The group, which is called the Advisers’ Committee for Investors, was established following the collapse of Australian property investment manager LMIM.
Since being formed by Magellan, Financial Partners and Mondial in June, the group has raised enough capital to appoint legal representation in Australia, helped to establish a reserve company and won one of many ongoing legal actions against former fund trustee FTI.
In addition, the group has been instrumental in arranging talks between the different parties involved.
The group is now looking to raise further capital from clients and advisers as part of an action plan to generate as much value for investors as possible.
Last week, members of the Middle East division of the ACI, which includes ACI founder Mondial chief executive Sean Kelleher as well as Globaleye and Holborn Assets, began writing to investors to ask for a contribution roughly equivalent to 10% of their initial investment (minimum of $1,000) and for their written support for action being taken on their behalf by the ACI.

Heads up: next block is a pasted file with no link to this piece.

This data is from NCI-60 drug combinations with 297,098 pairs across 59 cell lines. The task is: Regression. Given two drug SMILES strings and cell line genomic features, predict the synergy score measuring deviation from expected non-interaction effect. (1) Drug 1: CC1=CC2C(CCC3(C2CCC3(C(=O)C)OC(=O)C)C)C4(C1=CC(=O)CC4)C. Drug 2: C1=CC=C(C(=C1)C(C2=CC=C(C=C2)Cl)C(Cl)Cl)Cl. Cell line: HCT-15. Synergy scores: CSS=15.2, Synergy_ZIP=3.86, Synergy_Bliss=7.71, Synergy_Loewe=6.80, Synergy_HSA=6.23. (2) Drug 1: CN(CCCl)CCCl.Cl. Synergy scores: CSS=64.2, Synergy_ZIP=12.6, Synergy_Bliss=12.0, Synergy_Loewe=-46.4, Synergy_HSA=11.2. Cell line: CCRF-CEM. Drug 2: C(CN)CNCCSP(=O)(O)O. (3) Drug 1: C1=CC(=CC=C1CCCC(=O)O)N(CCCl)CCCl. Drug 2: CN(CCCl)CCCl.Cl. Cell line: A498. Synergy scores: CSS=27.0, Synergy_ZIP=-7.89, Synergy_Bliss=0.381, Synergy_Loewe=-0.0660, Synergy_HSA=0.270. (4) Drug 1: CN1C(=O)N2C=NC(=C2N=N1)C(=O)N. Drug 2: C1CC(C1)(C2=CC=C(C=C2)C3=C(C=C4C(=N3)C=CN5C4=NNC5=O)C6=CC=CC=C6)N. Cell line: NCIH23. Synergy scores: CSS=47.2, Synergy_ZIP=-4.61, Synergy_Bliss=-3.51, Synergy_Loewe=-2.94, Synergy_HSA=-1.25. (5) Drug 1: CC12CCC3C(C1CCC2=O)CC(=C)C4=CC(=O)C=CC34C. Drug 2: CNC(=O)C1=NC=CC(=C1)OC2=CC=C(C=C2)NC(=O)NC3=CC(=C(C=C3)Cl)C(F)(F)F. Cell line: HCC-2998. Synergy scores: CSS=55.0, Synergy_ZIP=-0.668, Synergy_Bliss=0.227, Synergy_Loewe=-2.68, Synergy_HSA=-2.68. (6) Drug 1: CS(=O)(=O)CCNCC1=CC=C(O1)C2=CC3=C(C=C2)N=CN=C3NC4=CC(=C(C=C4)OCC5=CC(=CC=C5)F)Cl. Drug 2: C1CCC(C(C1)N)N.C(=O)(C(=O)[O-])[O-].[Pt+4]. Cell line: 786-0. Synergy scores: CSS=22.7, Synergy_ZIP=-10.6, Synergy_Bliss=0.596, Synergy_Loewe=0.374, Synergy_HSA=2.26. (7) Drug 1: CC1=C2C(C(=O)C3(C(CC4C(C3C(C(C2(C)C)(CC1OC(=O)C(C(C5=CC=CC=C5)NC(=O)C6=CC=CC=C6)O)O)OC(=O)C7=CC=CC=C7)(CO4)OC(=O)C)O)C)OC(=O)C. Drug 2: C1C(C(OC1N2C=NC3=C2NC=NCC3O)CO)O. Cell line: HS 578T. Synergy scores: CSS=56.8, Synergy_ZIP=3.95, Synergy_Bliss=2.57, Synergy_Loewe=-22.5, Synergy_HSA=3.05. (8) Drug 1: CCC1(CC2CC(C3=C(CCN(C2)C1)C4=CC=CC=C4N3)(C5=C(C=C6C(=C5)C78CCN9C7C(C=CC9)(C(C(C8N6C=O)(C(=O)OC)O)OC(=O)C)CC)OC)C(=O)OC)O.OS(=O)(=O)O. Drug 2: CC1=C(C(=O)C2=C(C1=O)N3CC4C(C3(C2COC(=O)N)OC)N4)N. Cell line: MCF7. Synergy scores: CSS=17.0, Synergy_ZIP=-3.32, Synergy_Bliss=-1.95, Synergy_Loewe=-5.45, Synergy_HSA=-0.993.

Investors were also given the option of offering their support for the action, without providing additional funds, on the understanding that those who do contribute will be paid an additional “risk premium” if action is successful.
Kelleher told International Adviser that notes annotated by Supreme Court of Queensland judge Justice Dalton on a recent judgement, “indicated she would be sympathetic to an investor-led initiative”.
In September, investors were warned by KordaMentha, the trustee of the Managed Performance Fund – the largest LMIM fund with around AUS$400m invested at its peak – that they are likely to lose 95% of their initial investment.
However, Kelleher said if the ACI is successful in raising enough funds and getting the support of the majority of investors, a 95% loss does not have to be the outcome, but that this depends on advisers facing up clients.
“Advisers will have made more money than their clients by advising on this fund and it is time for them to stand up and take responsibility,” said Kelleher. “Those who do not contact clients lack a duty of care.”
A document seen by IA shows in the Middle East alone, 28 advisory firms put clients’ money into the Managed Performance Fund, representing a quarter of the AUS$400m total assets invested.